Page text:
The state has given Moretown Landfill officials until Monday to “clearly and convincingly demonstrate” that they can control odors wafting from the facility or it will be forced to close early next year. This would leave Vermont with just one commercial landfill, in Coventry.
“Because there have been so many odor problems, not just this summer, but for the last 13 years, we’ve got some concerns about their ability to meet that part of the certification,” said Agency of Natural Resources Secretary Deb Markowitz on the phone last week.
The Burlington Free Press reported on Dec. 4 that Markowitz said Moretown Landfill’s closure would not be a crisis. “There are lots of places to take the trash, but it does mean more travel, more cost,” Markowitz told reporter Candace Page.
But on the phone last week with VTDigger, Markowitz said, “Understand that this is a significant issue for the state in that if Moretown Landfill were to close, the changes will create some significant financial issues for the town of Moretown as well as significantly impacting our haulers and our solid waste districts and it would also leave Vermont with just one lined landfill.”
“But that being said, we have a law to follow,” she added.
Markowitz said Wednesday that she had met with solid waste district administrators and they told her that the closing of Moretown Landfill would not be a significant financial or logistical problem for them, except for the Mad River Valley Resource Management Alliance.
The state last week reclassified the groundwater as non-potable, giving the landfill time to remediate before being cited for more violations.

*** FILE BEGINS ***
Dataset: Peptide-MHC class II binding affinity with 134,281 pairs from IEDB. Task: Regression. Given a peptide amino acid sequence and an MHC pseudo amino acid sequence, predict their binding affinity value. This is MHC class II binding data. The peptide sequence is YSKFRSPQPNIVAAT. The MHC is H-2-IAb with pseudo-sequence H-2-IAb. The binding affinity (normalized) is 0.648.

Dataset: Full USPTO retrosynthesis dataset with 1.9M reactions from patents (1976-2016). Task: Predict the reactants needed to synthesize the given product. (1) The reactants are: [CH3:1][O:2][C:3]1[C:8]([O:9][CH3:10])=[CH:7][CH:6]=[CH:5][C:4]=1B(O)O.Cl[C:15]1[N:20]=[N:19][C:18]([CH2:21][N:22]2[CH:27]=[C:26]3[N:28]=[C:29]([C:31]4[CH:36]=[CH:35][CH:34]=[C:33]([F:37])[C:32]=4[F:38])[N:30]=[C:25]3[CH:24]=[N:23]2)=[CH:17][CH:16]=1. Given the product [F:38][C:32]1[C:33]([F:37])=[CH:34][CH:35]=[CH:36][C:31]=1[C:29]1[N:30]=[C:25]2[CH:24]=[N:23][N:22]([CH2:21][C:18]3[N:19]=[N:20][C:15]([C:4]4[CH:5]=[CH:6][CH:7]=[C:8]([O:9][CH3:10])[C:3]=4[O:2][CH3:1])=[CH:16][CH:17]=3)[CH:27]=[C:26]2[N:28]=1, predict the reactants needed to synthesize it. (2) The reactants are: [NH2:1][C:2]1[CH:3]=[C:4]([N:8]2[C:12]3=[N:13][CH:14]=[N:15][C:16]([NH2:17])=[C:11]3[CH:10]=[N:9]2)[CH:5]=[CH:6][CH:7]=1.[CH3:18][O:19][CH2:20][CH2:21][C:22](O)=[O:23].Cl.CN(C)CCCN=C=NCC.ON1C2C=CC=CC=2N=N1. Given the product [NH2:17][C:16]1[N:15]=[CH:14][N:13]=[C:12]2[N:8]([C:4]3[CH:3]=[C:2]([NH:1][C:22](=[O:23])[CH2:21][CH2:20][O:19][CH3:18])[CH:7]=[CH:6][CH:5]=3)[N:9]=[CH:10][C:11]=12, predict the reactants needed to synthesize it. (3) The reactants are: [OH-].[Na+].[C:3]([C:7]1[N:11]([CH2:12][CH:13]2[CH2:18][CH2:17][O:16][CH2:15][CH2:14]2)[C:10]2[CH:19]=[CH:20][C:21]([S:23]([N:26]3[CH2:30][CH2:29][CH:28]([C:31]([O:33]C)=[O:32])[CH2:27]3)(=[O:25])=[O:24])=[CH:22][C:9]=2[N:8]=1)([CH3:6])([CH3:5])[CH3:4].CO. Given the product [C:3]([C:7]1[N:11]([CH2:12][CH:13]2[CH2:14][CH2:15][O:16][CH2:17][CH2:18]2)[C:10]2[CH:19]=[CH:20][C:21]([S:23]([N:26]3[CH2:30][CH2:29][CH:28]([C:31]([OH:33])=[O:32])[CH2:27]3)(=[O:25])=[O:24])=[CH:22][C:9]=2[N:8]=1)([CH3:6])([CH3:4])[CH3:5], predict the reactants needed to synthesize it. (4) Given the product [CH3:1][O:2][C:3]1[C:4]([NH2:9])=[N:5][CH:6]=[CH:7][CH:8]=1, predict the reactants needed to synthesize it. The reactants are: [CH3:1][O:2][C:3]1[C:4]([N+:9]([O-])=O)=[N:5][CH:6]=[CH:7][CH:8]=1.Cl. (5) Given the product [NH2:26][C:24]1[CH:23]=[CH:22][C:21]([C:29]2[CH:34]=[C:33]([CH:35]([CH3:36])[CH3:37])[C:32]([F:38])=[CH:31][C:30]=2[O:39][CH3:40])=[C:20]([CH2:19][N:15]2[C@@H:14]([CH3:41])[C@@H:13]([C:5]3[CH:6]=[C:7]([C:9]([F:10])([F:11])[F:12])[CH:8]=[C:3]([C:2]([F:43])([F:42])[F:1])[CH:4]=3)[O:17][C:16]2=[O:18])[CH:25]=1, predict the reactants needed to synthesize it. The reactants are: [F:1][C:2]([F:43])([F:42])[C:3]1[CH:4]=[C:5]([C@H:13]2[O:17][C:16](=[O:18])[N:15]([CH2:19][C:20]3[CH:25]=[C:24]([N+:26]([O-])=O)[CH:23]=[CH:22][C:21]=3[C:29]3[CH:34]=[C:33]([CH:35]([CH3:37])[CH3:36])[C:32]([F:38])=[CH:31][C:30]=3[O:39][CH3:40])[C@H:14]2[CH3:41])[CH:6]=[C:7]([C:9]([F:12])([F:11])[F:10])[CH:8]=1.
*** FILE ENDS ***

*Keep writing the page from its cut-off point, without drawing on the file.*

“Obviously, the cost of transportation would expand and that’s just the reality of what would be there,” said John Malter, that group’s administrator.
In a Nov. 27 letter to the landfill, Justin Johnson, deputy commissioner of the Department of Environmental Conservation, wrote “Despite adequate time … to ensure control of offsite [sic] odors, the facility continues to cause objectionable odors off site.”
Johnson said he’s not familiar with the technical aspects of what a clear and convincing demonstration of the landfill’s ability to control odors would be, but that “it would have to be something more than what we’ve seen in the past because they obviously haven’t been able to control [odors] in the past.”
He said the landfill would have to address engineering and ongoing operational concerns, but the Agency of Natural Resources (ANR) isn’t hopeful that the landfill will be successful.
“We’ve been very clear to them that we’re not seeing how it will work,” Johnson said. “The challenge with the odor is that they’ve already done a lot of things to try to deal with it and it just doesn’t work. … It’s fundamentally a siting problem.”
Mark Harlacker, the vice president of Moretown Landfill, Inc., was not available for comment by press time.
The landfill is located off Route 2 in Moretown, with residences close by on three sides. It’s also in a valley, where odors tend to settle. Moretown Landfill has been in operation for about 30 years.
For the last 13 years, ANR has been citing the landfill for odor and other environmental violations. Neighbors say the bad smells have gotten much worse in the last year, and that now they are so bad they sometimes gag when they go outside.
The other major environmental concern, said Johnson, is that the groundwater coming from under the landfill exceeds state standards for arsenic, manganese and iron. The state last week reclassified the groundwater as non-potable, giving the landfill time to remediate before being cited for more violations. According to Johnson, the landfill plans to route groundwater around the landfill, so that it does not become polluted before flowing into the Winooski River.